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Modern History Sourcebook:
The First English Coffee-Houses, c. 1670-1675

[Colby Introduction]: Between 1670 and 1685 coffee-houses multiplied in London, and attained some degree of political importance from the volume of talk which they caused. Each sect, party, or shade of fashion, had its meeting place of this sort, and London life grew more animated from the presence in its midst of public centers where witty conversation could be heard. When coffee-houses were still a novelty, they had their partisans and their opponents, who exchanged highly-spiced pamphlets in praise or condemnation of the bean and its patron.

The Character of a Coffee-House, 1673 A.D.:

A coffee-house is a lay conventicle, good-fellowship turned puritan, ill-husbandry in masquerade, whither people come, after toping all day, to purchase, at the expense of their last penny, the repute of sober companions: A Rota [i.e., club room], that, like Noah's ark, receives animals of every sort, from the precise diminutive band, to the hectoring cravat and cuffs in folio; a nursery for training up the smaller fry of virtuosi in confident tattling, or a cabal of kittling [i.e., carping] critics that have only learned to spit and mew; a mint of intelligence, that, to make each man his pennyworth, draws out into petty parcels, what the merchant receives in bullion: he, that comes often, saves twopence a week in Gazettes, and has his news and his coffee for the same charge, as at a threepenny ordinary they give in broth to your chop of mutton; it is an exchange, where haberdashers of political small-wares meet, and mutually abuse each other, and the public, with bottomless stories, and heedless notions; the rendezvous of idle pamphlets, and persons more idly employed to read them; a high court of justice, where every little fellow in a camlet cloak takes upon him to transpose affairs both in church and state, to show reasons against acts of parliament, and condemn the decrees of general councils.

As you have a hodge-podge of drinks, such too is your company, for each man seems a leveler, and ranks and files himself as he lists, without regard to degrees or order; so that often you may see a silly fop and a worshipful justice, a griping rook and a grave citizen, a worthy lawyer and an errant pickpocket, a reverend non-conformist and a canting mountebank, all blended together to compose a medley of impertinence.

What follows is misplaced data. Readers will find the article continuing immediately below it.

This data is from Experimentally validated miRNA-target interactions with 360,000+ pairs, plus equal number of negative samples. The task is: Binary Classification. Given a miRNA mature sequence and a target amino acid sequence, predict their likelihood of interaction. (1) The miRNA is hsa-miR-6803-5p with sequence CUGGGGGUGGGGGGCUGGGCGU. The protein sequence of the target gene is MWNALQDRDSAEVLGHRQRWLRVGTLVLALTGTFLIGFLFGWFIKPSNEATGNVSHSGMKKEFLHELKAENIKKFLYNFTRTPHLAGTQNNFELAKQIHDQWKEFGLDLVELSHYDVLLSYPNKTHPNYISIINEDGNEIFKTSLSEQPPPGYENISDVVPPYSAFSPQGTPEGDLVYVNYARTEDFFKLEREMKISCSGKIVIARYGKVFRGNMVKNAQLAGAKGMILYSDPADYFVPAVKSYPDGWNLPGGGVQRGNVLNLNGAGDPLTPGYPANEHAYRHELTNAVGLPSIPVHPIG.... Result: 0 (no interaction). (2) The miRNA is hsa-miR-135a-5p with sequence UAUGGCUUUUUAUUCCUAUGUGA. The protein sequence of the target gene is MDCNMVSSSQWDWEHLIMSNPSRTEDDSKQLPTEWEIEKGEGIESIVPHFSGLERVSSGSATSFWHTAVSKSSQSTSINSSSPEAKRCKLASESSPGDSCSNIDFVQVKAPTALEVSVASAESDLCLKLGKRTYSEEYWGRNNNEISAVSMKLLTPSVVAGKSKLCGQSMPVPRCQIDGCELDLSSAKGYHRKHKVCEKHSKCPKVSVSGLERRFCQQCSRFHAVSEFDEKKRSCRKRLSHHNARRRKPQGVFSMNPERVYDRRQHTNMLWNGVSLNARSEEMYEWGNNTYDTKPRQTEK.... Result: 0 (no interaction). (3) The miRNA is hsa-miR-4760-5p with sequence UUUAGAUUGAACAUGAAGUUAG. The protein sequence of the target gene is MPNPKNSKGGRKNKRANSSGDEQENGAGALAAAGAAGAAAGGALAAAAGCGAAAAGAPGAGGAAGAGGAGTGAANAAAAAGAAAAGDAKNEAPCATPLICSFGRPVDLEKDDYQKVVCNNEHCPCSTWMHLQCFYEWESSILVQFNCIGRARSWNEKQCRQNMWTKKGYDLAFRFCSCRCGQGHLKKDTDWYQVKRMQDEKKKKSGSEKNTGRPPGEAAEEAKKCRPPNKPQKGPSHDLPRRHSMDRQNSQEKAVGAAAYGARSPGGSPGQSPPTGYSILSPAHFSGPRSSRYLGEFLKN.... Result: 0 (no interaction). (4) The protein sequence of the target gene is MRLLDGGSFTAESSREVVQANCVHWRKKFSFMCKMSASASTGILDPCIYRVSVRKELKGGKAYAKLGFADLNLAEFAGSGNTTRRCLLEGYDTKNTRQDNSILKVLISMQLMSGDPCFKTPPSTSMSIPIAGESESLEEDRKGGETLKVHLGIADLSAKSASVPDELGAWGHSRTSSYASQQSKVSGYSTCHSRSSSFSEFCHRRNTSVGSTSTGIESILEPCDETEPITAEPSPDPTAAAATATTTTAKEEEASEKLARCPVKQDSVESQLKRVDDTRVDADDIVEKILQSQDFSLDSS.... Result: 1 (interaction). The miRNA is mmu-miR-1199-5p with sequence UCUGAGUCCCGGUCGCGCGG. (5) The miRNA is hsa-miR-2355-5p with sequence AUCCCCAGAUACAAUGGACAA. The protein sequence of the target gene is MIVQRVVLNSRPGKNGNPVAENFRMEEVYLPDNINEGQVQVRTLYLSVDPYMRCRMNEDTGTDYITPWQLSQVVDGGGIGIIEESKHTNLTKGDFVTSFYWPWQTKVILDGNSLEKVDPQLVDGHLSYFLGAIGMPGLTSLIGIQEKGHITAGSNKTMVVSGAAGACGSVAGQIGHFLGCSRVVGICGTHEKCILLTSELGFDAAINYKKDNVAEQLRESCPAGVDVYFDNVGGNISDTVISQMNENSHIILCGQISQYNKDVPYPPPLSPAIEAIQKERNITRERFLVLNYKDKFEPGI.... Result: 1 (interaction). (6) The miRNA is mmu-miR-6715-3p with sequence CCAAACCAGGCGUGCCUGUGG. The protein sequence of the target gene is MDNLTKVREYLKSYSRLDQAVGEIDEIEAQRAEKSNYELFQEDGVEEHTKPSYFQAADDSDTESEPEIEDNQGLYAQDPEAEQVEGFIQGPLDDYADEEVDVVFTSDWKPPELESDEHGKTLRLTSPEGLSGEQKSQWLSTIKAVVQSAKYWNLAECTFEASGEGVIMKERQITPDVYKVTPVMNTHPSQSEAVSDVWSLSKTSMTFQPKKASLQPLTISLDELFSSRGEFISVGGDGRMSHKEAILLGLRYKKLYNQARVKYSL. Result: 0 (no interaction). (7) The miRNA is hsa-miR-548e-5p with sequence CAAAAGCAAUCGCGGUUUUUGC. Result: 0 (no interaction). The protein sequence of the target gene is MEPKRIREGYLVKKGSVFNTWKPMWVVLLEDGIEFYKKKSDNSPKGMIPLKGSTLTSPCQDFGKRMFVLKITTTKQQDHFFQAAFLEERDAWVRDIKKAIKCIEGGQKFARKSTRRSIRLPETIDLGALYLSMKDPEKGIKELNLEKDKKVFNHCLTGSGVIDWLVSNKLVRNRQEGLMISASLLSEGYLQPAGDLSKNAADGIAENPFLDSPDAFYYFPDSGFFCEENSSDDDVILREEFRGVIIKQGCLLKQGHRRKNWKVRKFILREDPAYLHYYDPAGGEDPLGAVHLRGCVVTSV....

If any pragmatic, to show himself witty or eloquent, begin to talk high, presently the further tables are abandoned, and all the rest flock round (like smaller birds, to admire the gravity of the madge-howlet [i.e., the barn-owl]). They listen to him awhile with their mouths, and let their pipes go out, and coffee grow cold, for pure zeal of attention, but on the sudden fall all a yelping at once with more noise, but not half so much harmony, as a pack of beagles on the full cry. To still this bawling, up starts Capt. All-man-sir, the man of mouth, with a face as blustering as that of Æolus and his four sons, in painting, and a voice louder than the speaking trumpet, he begins you the story of a sea-fight; and though he never were further, by water, than the Bear-garden. . . . yet, having pirated the names of ships and captains, he persuades you himself was present, and performed miracles; that he waded knee-deep in blood on the upper-deck, and never thought to serenade his mistress so pleasant as the bullets whistling; how he stopped a vice-admiral of the enemy's under full sail; till she was boarded, with his single arm, instead of grappling-irons, and puffed out with his breath a fire-ship that fell foul on them. All this he relates, sitting in a cloud of smoke, and belching so many common oaths to vouch it, you can scarce guess whether the real engagement, or his romancing account of it, be the more dreadful: however, he concludes with railing at the conduct of some eminent officers (that, perhaps, he never saw), and protests, had they taken his advice at the council of war, not a sail had escaped us.

He is no sooner out of breath, but another begins a lecture on the Gazette, where, finding several prizes taken, he gravely observes, if this trade hold, we shall quickly rout the Dutch, horse and foot, by sea: he nicknames the Polish gentlemen wherever he meets them, and enquires whether Gayland and Taffaletta be Lutherans or Calvinists? stilo novo he interprets a vast new stile, or turnpike, erected by his electoral highness on the borders of Westphalia, to keep Monsieur Turenne's cavalry from falling on his retreating troops; he takes words by the sound, without examining their sense: Morea he believes to be the country of the Moors, and Hungary a place where famine always keeps her court, nor is there anything more certain, than that he made a whole room full of fops, as wise as himself, spend above two hours in searching the map for Aristocracy and Democracy, not doubting but to have found them there, as well as Dalmatia and Croatia.